Flicking recently through the list of members of the Kebyar Network, an organisation promoting organic architecture, I stumbled across the website of an architect who specialises in designing medical clinics and hospital emergency rooms. His website boasted that his company's emergency rooms have proven more successful in attracting customers than any others.
I was struck by that. Struck by the contrast with how a designer of hospitals in New Zealand or the UK would promote themselves. Struck by the contrast in incentives between 'public' and private medicine. When this guy is hired by profit-making businesses to design their emergency rooms, his clients actually want him to attract more people inside. In their view, attracting more customers is a good thing, since more customers equals greater profits, and and increased ability to treat even more patients.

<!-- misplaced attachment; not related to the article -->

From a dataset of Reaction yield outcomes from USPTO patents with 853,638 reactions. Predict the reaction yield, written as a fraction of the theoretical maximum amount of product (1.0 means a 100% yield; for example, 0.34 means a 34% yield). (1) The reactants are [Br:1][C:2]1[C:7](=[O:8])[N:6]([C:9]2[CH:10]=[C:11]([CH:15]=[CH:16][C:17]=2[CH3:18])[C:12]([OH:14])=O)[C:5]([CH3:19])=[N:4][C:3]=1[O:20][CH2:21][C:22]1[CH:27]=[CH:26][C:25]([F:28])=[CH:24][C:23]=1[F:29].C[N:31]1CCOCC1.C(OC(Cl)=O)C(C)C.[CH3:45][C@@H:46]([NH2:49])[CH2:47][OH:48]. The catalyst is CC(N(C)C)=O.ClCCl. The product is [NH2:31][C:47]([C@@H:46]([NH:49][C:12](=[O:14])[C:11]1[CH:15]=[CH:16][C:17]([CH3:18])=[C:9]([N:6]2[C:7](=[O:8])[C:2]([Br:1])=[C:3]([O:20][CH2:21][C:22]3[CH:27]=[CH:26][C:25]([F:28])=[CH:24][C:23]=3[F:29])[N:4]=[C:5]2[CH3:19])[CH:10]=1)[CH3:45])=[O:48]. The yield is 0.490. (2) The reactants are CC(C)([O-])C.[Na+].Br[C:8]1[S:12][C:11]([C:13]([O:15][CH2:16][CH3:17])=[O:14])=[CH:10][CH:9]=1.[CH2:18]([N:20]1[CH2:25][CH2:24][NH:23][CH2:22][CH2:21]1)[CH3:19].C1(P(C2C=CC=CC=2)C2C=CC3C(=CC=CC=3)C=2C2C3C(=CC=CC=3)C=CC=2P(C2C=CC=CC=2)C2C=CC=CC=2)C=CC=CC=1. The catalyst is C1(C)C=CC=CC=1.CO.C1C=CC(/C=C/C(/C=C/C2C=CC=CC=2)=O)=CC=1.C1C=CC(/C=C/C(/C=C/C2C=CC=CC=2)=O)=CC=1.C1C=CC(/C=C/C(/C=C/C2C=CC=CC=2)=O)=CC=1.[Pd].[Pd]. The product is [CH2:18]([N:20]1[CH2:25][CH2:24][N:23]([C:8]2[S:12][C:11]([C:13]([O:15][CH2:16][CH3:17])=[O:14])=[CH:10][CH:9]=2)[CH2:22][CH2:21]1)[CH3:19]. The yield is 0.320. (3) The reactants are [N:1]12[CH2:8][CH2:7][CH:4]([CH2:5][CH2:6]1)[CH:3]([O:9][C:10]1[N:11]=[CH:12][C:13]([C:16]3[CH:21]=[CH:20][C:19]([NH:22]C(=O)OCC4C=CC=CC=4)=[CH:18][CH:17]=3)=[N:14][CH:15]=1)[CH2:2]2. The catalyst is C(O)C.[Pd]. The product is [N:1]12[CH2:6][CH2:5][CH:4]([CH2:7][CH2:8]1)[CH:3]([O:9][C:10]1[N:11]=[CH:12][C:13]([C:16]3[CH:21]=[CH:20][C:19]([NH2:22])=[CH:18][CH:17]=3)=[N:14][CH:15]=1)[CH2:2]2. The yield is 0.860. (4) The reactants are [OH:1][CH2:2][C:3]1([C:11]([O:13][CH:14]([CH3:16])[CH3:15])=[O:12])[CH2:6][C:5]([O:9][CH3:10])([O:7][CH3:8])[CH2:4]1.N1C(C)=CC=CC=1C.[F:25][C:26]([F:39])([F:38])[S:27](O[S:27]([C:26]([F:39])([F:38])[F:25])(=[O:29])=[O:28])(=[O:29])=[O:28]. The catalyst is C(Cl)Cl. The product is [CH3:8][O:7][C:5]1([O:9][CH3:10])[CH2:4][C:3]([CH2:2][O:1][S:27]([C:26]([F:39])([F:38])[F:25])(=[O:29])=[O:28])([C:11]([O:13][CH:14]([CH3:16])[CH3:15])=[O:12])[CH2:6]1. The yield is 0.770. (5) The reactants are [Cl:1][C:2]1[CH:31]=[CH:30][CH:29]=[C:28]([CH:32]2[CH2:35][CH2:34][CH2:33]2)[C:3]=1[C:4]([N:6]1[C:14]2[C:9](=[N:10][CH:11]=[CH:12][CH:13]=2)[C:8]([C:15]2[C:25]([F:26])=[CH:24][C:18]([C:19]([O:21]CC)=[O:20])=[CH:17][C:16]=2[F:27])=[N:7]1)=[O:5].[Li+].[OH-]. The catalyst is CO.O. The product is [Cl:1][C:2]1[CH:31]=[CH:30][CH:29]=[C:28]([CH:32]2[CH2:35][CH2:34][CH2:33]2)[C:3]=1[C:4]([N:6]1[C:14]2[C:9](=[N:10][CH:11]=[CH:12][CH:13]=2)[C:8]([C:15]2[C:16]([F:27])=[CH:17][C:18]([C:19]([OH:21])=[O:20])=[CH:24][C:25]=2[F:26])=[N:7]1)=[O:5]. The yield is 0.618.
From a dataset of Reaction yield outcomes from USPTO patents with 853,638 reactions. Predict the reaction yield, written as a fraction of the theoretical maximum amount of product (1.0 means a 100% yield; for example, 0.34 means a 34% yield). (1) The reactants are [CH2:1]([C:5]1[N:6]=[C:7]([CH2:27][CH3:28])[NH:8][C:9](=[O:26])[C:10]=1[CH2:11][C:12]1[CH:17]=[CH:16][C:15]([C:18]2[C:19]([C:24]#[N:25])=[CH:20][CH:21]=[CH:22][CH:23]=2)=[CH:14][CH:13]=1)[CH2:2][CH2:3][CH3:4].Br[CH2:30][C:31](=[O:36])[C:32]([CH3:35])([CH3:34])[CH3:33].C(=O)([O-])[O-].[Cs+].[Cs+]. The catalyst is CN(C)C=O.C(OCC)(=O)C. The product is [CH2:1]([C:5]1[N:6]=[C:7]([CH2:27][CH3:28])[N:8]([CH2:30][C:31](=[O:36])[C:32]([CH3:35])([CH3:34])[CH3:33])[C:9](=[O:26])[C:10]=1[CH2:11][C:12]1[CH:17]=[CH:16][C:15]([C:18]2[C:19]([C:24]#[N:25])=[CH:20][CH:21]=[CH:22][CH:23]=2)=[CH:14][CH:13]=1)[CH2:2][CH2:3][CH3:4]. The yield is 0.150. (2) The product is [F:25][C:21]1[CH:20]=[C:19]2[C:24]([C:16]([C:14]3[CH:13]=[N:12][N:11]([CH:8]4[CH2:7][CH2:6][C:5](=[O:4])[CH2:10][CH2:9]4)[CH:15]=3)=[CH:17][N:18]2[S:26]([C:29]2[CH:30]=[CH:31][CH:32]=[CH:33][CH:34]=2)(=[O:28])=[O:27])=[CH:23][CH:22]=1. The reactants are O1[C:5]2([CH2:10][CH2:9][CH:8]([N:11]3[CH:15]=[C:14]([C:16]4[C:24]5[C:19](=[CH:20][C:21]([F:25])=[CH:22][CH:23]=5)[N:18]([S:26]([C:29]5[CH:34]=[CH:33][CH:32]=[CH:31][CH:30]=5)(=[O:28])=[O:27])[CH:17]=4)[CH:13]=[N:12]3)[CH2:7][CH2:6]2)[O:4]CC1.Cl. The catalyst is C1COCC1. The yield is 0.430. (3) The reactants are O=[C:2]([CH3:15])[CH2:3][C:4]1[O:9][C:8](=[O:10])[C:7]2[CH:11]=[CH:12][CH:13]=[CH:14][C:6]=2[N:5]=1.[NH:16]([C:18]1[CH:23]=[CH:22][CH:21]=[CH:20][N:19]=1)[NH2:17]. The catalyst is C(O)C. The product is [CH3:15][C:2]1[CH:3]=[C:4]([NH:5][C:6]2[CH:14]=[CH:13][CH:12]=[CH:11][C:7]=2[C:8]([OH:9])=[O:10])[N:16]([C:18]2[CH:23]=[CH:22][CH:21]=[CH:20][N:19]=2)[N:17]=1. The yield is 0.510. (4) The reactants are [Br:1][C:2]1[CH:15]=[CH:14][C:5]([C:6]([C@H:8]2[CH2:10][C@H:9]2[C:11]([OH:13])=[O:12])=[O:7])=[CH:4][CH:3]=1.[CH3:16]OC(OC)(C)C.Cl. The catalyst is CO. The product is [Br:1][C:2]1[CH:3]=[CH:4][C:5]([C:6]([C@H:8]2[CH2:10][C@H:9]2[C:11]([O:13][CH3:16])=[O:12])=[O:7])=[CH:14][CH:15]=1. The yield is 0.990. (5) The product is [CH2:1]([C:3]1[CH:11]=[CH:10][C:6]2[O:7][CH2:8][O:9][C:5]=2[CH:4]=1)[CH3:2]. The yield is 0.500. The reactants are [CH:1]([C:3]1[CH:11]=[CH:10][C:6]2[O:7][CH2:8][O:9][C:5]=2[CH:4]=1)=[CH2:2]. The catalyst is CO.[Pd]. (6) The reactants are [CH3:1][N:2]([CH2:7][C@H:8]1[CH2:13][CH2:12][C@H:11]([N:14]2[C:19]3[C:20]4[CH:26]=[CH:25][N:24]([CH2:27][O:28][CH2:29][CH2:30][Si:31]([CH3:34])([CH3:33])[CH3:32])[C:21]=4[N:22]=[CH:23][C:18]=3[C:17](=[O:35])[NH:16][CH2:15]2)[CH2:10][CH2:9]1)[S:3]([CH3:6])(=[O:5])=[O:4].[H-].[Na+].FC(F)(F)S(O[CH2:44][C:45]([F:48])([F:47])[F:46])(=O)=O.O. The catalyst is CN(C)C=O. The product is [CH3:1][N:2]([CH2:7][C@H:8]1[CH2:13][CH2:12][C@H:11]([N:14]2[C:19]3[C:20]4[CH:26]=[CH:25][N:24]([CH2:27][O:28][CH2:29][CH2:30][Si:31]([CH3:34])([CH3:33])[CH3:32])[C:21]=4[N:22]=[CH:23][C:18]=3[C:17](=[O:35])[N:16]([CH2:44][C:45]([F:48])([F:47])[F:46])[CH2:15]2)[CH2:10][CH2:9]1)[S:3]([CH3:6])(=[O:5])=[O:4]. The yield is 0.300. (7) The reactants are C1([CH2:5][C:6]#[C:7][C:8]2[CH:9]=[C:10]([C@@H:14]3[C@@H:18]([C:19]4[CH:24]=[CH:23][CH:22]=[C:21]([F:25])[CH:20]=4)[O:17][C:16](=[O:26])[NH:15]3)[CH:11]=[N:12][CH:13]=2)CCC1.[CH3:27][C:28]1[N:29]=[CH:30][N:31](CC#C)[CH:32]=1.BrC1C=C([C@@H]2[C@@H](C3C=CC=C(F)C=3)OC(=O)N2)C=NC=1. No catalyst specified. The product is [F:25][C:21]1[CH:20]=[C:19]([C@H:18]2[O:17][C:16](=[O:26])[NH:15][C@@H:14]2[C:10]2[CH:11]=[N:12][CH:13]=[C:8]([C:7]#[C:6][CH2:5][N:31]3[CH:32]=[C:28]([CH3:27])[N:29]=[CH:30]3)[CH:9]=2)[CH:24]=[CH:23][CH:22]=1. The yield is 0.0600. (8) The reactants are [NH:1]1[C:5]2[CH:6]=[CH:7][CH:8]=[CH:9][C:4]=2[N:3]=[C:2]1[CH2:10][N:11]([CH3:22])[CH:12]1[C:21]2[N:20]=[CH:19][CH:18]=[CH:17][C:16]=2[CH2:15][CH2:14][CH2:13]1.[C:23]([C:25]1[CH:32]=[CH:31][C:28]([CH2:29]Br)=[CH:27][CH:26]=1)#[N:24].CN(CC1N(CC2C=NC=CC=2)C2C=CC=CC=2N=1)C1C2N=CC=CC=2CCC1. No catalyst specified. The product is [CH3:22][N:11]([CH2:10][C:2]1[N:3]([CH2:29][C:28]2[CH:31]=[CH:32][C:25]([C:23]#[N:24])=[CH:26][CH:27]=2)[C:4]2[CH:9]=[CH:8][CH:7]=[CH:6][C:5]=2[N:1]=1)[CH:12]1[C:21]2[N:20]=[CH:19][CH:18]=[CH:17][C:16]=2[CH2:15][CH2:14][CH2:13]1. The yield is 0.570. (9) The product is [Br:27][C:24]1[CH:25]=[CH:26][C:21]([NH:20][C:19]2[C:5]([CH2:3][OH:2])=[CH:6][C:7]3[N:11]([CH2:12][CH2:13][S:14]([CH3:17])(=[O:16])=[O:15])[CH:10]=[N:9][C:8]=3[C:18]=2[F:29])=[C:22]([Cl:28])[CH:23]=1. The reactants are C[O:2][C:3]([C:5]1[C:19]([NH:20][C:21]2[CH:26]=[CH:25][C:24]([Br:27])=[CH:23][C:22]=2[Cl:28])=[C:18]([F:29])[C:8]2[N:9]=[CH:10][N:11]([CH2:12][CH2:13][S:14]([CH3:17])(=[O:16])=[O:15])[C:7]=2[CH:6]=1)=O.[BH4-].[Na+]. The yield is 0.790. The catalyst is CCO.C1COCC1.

Such are the incentives in private medicine.
By contrast, when the government builds emergency rooms, more people are a nuisance. More patients equals an increasing strain on limited resources. More people in the emergency room is a problem.
Such are the disincentives in state-run medicine.
Where increased custom in the private emergency rooms designed by my colleague is a good thing -- it's an opportunity for growth and profit -- increased custom in the state's die-while-you-wait health system is a problem that's so bad on Auckland's North Shore it's being ameliorated by using ambulances instead of hospital beds to take up the shortfall, even as a man who was throwing up blood had to wait a whole three hours to get simply get to the hospital because the ambulance were busy and hospital was already full.
Welcome to socialist medicine.